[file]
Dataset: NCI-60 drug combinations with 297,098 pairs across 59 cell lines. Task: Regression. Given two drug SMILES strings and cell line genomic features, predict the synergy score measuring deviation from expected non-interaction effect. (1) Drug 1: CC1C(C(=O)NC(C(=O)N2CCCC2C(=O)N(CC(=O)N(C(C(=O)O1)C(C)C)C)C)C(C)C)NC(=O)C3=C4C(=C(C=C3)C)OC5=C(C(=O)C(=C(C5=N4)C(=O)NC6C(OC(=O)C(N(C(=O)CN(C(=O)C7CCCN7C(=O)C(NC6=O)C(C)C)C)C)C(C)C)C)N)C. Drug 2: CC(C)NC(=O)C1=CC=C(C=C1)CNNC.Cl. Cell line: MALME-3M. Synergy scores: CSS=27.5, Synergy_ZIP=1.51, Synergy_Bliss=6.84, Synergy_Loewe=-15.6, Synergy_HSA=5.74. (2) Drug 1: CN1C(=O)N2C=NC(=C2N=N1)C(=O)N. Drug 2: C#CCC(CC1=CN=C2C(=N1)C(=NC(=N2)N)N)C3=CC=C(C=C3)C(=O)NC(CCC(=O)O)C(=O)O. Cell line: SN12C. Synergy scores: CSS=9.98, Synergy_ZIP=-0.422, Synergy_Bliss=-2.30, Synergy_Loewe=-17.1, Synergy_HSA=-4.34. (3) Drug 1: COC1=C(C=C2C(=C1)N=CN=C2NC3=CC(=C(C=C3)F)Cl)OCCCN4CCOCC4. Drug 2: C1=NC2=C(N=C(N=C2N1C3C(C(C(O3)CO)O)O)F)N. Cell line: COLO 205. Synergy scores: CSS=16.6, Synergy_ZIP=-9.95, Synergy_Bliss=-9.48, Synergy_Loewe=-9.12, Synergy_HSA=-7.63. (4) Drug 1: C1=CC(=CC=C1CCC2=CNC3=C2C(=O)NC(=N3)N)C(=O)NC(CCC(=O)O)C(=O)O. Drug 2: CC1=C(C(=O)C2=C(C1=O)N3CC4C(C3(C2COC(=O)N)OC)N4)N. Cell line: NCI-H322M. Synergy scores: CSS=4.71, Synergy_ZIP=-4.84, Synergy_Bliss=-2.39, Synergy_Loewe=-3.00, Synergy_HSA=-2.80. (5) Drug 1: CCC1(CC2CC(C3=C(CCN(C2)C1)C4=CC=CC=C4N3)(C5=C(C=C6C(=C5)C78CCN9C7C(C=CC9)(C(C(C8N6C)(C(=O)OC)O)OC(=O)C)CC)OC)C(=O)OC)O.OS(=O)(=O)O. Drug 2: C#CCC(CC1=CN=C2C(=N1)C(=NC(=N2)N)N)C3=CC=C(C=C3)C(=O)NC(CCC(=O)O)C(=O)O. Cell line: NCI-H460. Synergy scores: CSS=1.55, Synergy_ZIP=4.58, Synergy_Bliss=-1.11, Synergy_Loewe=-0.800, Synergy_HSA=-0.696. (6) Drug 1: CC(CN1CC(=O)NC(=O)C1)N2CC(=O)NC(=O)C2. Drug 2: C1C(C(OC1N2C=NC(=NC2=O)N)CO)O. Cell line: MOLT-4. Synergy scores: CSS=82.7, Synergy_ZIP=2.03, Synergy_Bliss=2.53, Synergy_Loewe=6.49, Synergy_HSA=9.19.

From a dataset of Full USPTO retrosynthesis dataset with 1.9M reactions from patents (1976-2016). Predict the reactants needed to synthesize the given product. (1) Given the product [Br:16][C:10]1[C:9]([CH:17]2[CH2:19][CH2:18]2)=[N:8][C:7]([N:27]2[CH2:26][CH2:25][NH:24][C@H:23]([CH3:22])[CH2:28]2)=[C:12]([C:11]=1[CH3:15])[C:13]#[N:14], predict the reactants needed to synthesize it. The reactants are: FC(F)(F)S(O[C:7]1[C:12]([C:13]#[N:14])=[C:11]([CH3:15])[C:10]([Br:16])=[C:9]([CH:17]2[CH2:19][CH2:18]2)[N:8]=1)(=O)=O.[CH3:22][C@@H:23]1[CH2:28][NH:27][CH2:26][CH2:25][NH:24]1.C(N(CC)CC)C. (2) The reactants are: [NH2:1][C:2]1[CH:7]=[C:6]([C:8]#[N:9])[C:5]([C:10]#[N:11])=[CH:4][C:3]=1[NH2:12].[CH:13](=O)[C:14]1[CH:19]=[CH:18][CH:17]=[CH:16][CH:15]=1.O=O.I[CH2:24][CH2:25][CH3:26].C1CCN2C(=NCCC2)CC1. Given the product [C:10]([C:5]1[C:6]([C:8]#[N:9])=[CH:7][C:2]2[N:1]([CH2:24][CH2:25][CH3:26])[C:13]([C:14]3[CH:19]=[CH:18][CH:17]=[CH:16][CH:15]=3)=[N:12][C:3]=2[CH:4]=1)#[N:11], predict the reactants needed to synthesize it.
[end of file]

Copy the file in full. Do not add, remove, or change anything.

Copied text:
Dataset: NCI-60 drug combinations with 297,098 pairs across 59 cell lines. Task: Regression. Given two drug SMILES strings and cell line genomic features, predict the synergy score measuring deviation from expected non-interaction effect. (1) Drug 1: CC1C(C(=O)NC(C(=O)N2CCCC2C(=O)N(CC(=O)N(C(C(=O)O1)C(C)C)C)C)C(C)C)NC(=O)C3=C4C(=C(C=C3)C)OC5=C(C(=O)C(=C(C5=N4)C(=O)NC6C(OC(=O)C(N(C(=O)CN(C(=O)C7CCCN7C(=O)C(NC6=O)C(C)C)C)C)C(C)C)C)N)C. Drug 2: CC(C)NC(=O)C1=CC=C(C=C1)CNNC.Cl. Cell line: MALME-3M. Synergy scores: CSS=27.5, Synergy_ZIP=1.51, Synergy_Bliss=6.84, Synergy_Loewe=-15.6, Synergy_HSA=5.74. (2) Drug 1: CN1C(=O)N2C=NC(=C2N=N1)C(=O)N. Drug 2: C#CCC(CC1=CN=C2C(=N1)C(=NC(=N2)N)N)C3=CC=C(C=C3)C(=O)NC(CCC(=O)O)C(=O)O. Cell line: SN12C. Synergy scores: CSS=9.98, Synergy_ZIP=-0.422, Synergy_Bliss=-2.30, Synergy_Loewe=-17.1, Synergy_HSA=-4.34. (3) Drug 1: COC1=C(C=C2C(=C1)N=CN=C2NC3=CC(=C(C=C3)F)Cl)OCCCN4CCOCC4. Drug 2: C1=NC2=C(N=C(N=C2N1C3C(C(C(O3)CO)O)O)F)N. Cell line: COLO 205. Synergy scores: CSS=16.6, Synergy_ZIP=-9.95, Synergy_Bliss=-9.48, Synergy_Loewe=-9.12, Synergy_HSA=-7.63. (4) Drug 1: C1=CC(=CC=C1CCC2=CNC3=C2C(=O)NC(=N3)N)C(=O)NC(CCC(=O)O)C(=O)O. Drug 2: CC1=C(C(=O)C2=C(C1=O)N3CC4C(C3(C2COC(=O)N)OC)N4)N. Cell line: NCI-H322M. Synergy scores: CSS=4.71, Synergy_ZIP=-4.84, Synergy_Bliss=-2.39, Synergy_Loewe=-3.00, Synergy_HSA=-2.80. (5) Drug 1: CCC1(CC2CC(C3=C(CCN(C2)C1)C4=CC=CC=C4N3)(C5=C(C=C6C(=C5)C78CCN9C7C(C=CC9)(C(C(C8N6C)(C(=O)OC)O)OC(=O)C)CC)OC)C(=O)OC)O.OS(=O)(=O)O. Drug 2: C#CCC(CC1=CN=C2C(=N1)C(=NC(=N2)N)N)C3=CC=C(C=C3)C(=O)NC(CCC(=O)O)C(=O)O. Cell line: NCI-H460. Synergy scores: CSS=1.55, Synergy_ZIP=4.58, Synergy_Bliss=-1.11, Synergy_Loewe=-0.800, Synergy_HSA=-0.696. (6) Drug 1: CC(CN1CC(=O)NC(=O)C1)N2CC(=O)NC(=O)C2. Drug 2: C1C(C(OC1N2C=NC(=NC2=O)N)CO)O. Cell line: MOLT-4. Synergy scores: CSS=82.7, Synergy_ZIP=2.03, Synergy_Bliss=2.53, Synergy_Loewe=6.49, Synergy_HSA=9.19.

From a dataset of Full USPTO retrosynthesis dataset with 1.9M reactions from patents (1976-2016). Predict the reactants needed to synthesize the given product. (1) Given the product [Br:16][C:10]1[C:9]([CH:17]2[CH2:19][CH2:18]2)=[N:8][C:7]([N:27]2[CH2:26][CH2:25][NH:24][C@H:23]([CH3:22])[CH2:28]2)=[C:12]([C:11]=1[CH3:15])[C:13]#[N:14], predict the reactants needed to synthesize it. The reactants are: FC(F)(F)S(O[C:7]1[C:12]([C:13]#[N:14])=[C:11]([CH3:15])[C:10]([Br:16])=[C:9]([CH:17]2[CH2:19][CH2:18]2)[N:8]=1)(=O)=O.[CH3:22][C@@H:23]1[CH2:28][NH:27][CH2:26][CH2:25][NH:24]1.C(N(CC)CC)C. (2) The reactants are: [NH2:1][C:2]1[CH:7]=[C:6]([C:8]#[N:9])[C:5]([C:10]#[N:11])=[CH:4][C:3]=1[NH2:12].[CH:13](=O)[C:14]1[CH:19]=[CH:18][CH:17]=[CH:16][CH:15]=1.O=O.I[CH2:24][CH2:25][CH3:26].C1CCN2C(=NCCC2)CC1. Given the product [C:10]([C:5]1[C:6]([C:8]#[N:9])=[CH:7][C:2]2[N:1]([CH2:24][CH2:25][CH3:26])[C:13]([C:14]3[CH:19]=[CH:18][CH:17]=[CH:16][CH:15]=3)=[N:12][C:3]=2[CH:4]=1)#[N:11], predict the reactants needed to synthesize it.